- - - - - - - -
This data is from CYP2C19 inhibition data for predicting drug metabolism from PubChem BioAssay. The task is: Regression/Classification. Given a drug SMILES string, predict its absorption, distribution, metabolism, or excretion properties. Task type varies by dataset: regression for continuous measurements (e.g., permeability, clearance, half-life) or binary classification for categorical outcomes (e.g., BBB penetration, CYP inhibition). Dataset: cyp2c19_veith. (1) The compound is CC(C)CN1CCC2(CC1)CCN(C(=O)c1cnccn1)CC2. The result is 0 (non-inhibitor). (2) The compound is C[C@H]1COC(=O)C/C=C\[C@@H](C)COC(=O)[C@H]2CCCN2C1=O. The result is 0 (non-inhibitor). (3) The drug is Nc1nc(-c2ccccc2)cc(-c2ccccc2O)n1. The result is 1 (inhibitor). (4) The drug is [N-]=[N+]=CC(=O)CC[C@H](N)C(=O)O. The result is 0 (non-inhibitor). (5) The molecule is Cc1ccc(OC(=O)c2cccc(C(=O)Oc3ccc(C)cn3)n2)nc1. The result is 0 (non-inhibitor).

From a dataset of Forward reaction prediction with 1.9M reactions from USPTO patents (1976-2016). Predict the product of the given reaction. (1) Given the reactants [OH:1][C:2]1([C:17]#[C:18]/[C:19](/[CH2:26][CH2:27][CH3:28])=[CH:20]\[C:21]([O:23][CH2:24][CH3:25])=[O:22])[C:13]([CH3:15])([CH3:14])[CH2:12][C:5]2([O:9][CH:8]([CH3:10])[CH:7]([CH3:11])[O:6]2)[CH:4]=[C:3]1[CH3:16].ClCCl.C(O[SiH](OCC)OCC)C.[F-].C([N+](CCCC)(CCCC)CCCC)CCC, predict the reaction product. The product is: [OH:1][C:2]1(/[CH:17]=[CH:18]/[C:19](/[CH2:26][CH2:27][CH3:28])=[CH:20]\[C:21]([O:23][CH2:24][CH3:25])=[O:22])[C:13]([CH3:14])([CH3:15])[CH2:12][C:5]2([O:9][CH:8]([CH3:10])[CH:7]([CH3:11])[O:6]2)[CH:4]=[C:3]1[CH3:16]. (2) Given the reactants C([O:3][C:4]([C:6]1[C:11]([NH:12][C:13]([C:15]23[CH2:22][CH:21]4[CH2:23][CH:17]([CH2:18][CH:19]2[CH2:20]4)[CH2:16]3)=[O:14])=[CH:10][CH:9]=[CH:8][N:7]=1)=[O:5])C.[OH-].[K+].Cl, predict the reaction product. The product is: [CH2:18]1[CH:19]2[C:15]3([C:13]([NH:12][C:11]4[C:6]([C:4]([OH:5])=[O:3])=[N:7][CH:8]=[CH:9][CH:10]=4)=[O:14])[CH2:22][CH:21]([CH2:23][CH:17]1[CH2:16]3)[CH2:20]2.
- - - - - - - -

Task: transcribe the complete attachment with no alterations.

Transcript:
This data is from CYP2C19 inhibition data for predicting drug metabolism from PubChem BioAssay. The task is: Regression/Classification. Given a drug SMILES string, predict its absorption, distribution, metabolism, or excretion properties. Task type varies by dataset: regression for continuous measurements (e.g., permeability, clearance, half-life) or binary classification for categorical outcomes (e.g., BBB penetration, CYP inhibition). Dataset: cyp2c19_veith. (1) The compound is CC(C)CN1CCC2(CC1)CCN(C(=O)c1cnccn1)CC2. The result is 0 (non-inhibitor). (2) The compound is C[C@H]1COC(=O)C/C=C\[C@@H](C)COC(=O)[C@H]2CCCN2C1=O. The result is 0 (non-inhibitor). (3) The drug is Nc1nc(-c2ccccc2)cc(-c2ccccc2O)n1. The result is 1 (inhibitor). (4) The drug is [N-]=[N+]=CC(=O)CC[C@H](N)C(=O)O. The result is 0 (non-inhibitor). (5) The molecule is Cc1ccc(OC(=O)c2cccc(C(=O)Oc3ccc(C)cn3)n2)nc1. The result is 0 (non-inhibitor).

From a dataset of Forward reaction prediction with 1.9M reactions from USPTO patents (1976-2016). Predict the product of the given reaction. (1) Given the reactants [OH:1][C:2]1([C:17]#[C:18]/[C:19](/[CH2:26][CH2:27][CH3:28])=[CH:20]\[C:21]([O:23][CH2:24][CH3:25])=[O:22])[C:13]([CH3:15])([CH3:14])[CH2:12][C:5]2([O:9][CH:8]([CH3:10])[CH:7]([CH3:11])[O:6]2)[CH:4]=[C:3]1[CH3:16].ClCCl.C(O[SiH](OCC)OCC)C.[F-].C([N+](CCCC)(CCCC)CCCC)CCC, predict the reaction product. The product is: [OH:1][C:2]1(/[CH:17]=[CH:18]/[C:19](/[CH2:26][CH2:27][CH3:28])=[CH:20]\[C:21]([O:23][CH2:24][CH3:25])=[O:22])[C:13]([CH3:14])([CH3:15])[CH2:12][C:5]2([O:9][CH:8]([CH3:10])[CH:7]([CH3:11])[O:6]2)[CH:4]=[C:3]1[CH3:16]. (2) Given the reactants C([O:3][C:4]([C:6]1[C:11]([NH:12][C:13]([C:15]23[CH2:22][CH:21]4[CH2:23][CH:17]([CH2:18][CH:19]2[CH2:20]4)[CH2:16]3)=[O:14])=[CH:10][CH:9]=[CH:8][N:7]=1)=[O:5])C.[OH-].[K+].Cl, predict the reaction product. The product is: [CH2:18]1[CH:19]2[C:15]3([C:13]([NH:12][C:11]4[C:6]([C:4]([OH:5])=[O:3])=[N:7][CH:8]=[CH:9][CH:10]=4)=[O:14])[CH2:22][CH:21]([CH2:23][CH:17]1[CH2:16]3)[CH2:20]2.